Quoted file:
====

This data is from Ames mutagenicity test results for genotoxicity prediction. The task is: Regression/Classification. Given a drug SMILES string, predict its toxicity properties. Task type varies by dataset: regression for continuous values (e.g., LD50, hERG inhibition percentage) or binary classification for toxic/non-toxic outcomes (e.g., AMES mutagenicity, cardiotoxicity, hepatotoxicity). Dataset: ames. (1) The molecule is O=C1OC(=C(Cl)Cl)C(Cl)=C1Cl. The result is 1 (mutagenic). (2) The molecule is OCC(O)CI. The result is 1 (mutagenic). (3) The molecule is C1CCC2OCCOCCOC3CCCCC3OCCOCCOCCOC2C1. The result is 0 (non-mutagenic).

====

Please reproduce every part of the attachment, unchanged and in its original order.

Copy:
This data is from Ames mutagenicity test results for genotoxicity prediction. The task is: Regression/Classification. Given a drug SMILES string, predict its toxicity properties. Task type varies by dataset: regression for continuous values (e.g., LD50, hERG inhibition percentage) or binary classification for toxic/non-toxic outcomes (e.g., AMES mutagenicity, cardiotoxicity, hepatotoxicity). Dataset: ames. (1) The molecule is O=C1OC(=C(Cl)Cl)C(Cl)=C1Cl. The result is 1 (mutagenic). (2) The molecule is OCC(O)CI. The result is 1 (mutagenic). (3) The molecule is C1CCC2OCCOCCOC3CCCCC3OCCOCCOCCOC2C1. The result is 0 (non-mutagenic).